The use of clean and renewable energy is increasingly replacing fossil fuels, with global leaders committed to international targets on cutting carbon emissions and combating climate change. The cost of producing clean energy has never been lower than in the last couple of years, and it is becoming one of the cheapest sources of power in an increasing number of countries.
A blueprint published in October last year, called the Clean Growth Strategy, laid out the UK Government’s plans to achieve the binding target of cutting carbon emissions by 57% by 2032. The core focus of the strategy, which is a requirement of the Climate Change Act and included over 50 measures to improve energy efficiency and clean power, is to make businesses and households energy efficient.
In the UK, 2017 is thought to have been the greenest year ever, and 2018 already looks set to surpass it. Data from the National Grid showed that 13 different records regarding renewable energy were broken in the UK in 2017 [http://www.independent.co.uk/environment/uk-clean-energy-records-green-britain-2017-climate-change-global-warming-a8130151.html], such as the first time since the Industrial Revolution that coal power had not been used for a whole day, the most wind power produced in one day, and the most electricity from solar power produced in one moment.
Renewable energy now generates a quarter of the UK’s energy needs and that figure only looks set to rise as investment in the sector increases, production costs continue to decline, customer demand hits an all-time high, and technology-driven innovations improve generation, supply and distribution.
Renewable energy jobs forecast
So what does this all mean for the UK’s renewable energy jobs market? As the use of renewable and sustainable energy continues to grow, technologies develop and customers increasingly demand more cost-effective green energy options, there’s no doubt that job opportunities in the UK market will be varied and plentiful.
Experts predict that clean energy will see massive long-term growth as initiatives and legislation to tackle climate change and carbon emissions come to the fore and new, more cost-efficient technologies are developed to meet targets.
The Renewable Energy Association (REA) says job growth in the clean energy market has been nearly three times that of the national average, [https://www.theguardian.com/education/2017/mar/17/clean-energy-postgrads-looking-to-the-future], although it does also say the increase in jobs in the sector has slowed down [https://www.cleanenergynews.co.uk/news/solar/clean-energy-jobs-growth-slows-as-westminster-policy-bonfire-hits-home] because of changing Government policies.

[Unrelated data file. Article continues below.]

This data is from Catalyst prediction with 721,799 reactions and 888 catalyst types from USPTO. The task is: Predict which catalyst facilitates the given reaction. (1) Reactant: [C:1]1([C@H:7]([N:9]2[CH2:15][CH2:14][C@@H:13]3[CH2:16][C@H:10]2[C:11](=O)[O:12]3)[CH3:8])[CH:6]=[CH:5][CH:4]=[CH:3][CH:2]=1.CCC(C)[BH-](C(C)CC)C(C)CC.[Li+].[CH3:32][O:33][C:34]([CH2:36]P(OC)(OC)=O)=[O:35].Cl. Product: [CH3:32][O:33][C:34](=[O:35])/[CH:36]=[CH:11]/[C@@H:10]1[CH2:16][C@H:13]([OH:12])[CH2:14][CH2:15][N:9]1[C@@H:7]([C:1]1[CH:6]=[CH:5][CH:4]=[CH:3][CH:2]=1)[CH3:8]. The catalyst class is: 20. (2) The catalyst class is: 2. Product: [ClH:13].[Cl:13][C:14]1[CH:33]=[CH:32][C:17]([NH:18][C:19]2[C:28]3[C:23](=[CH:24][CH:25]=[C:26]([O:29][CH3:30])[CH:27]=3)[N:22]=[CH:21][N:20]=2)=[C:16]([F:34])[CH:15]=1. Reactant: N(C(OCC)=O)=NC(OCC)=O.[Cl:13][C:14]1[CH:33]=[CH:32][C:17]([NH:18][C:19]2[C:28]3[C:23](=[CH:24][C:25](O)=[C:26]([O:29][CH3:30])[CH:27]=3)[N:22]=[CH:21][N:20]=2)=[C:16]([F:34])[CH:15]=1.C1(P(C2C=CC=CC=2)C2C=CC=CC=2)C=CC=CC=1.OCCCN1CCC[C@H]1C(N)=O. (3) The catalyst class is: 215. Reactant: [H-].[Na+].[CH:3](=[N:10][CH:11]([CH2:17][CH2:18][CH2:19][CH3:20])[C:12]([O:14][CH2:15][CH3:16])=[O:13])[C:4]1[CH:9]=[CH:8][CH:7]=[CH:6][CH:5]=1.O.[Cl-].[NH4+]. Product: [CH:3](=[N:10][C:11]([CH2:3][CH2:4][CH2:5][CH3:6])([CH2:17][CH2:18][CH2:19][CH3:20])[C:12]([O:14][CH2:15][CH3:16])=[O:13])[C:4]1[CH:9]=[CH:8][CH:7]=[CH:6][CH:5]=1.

However, in its report published last July, the REA said there were 125,490 jobs in the domestic market for renewable power, heat and transport during 2015/16, showing an approximate growth of 2.5% each year. This is still a good increase, despite it being down on previous years which had shown up to a 10% rise.
And according to the wind and marine energy trade association Renewable UK [https://www.prospects.ac.uk/jobs-and-work-experience/job-sectors/energy-and-utilities/careers-in-the-renewable-energy-industry], jobs in these two sectors will potentially increase from around 30,000 to 70,000 in the next ten years.
Growth areas and opportunities
Renewable energy is generated from a wealth of sources such as offshore and onshore wind, photovoltaic and thermal solar, hydropower, biomass and biogas, geothermal and nuclear. So it’s easy to imagine the wealth of job opportunities available across all these disciplines, whether it’s outdoor work, office jobs or laboratory roles.
The REA’s report last July found that the most jobs within the renewable energy sector are in the wind and solar power industries, despite solar being hardest hit by changes in Government policy.
Current areas of growth include offshore windfarm developments, which were allocated a further £550m of subsidies in the Clean Growth Strategy, and solar power and onshore wind farms, which will also receive some support under the plan. The strategy also mentions looking at the best option for cutting emissions from heating, using low-carbon alternatives to gas.
Smaller energy companies are also emerging in the market, providing a range of opportunities in skilled technical and analytical roles for people with experience and qualifications in engineering, maths and science.
As renewable energy costs decline, its applications have broadened beyond electricity production. Energy storage and electric vehicles are exciting growth areas, as well as the emerging technology of hydropower, with the world’s largest tidal energy test site located in Cornwall.
A conservative estimate in the 2017 State of Engineering report from Engineering UK suggests the UK has a shortfall of 20,000 engineering graduates each year.
The growth in the use of renewable energies means that the current skills shortage in engineering looks set to widen, and the impact of Brexit could make it even greater still. But it means there are some great job opportunities available for those with the right skills.
The increase in renewable and sustainable energy projects around the UK means there is more need for specialist engineers, project managers and developers. Engineers skilled in specific areas, such as mechanical, design, solar and wind will be in high demand, along with analysts, scientists and technical designers.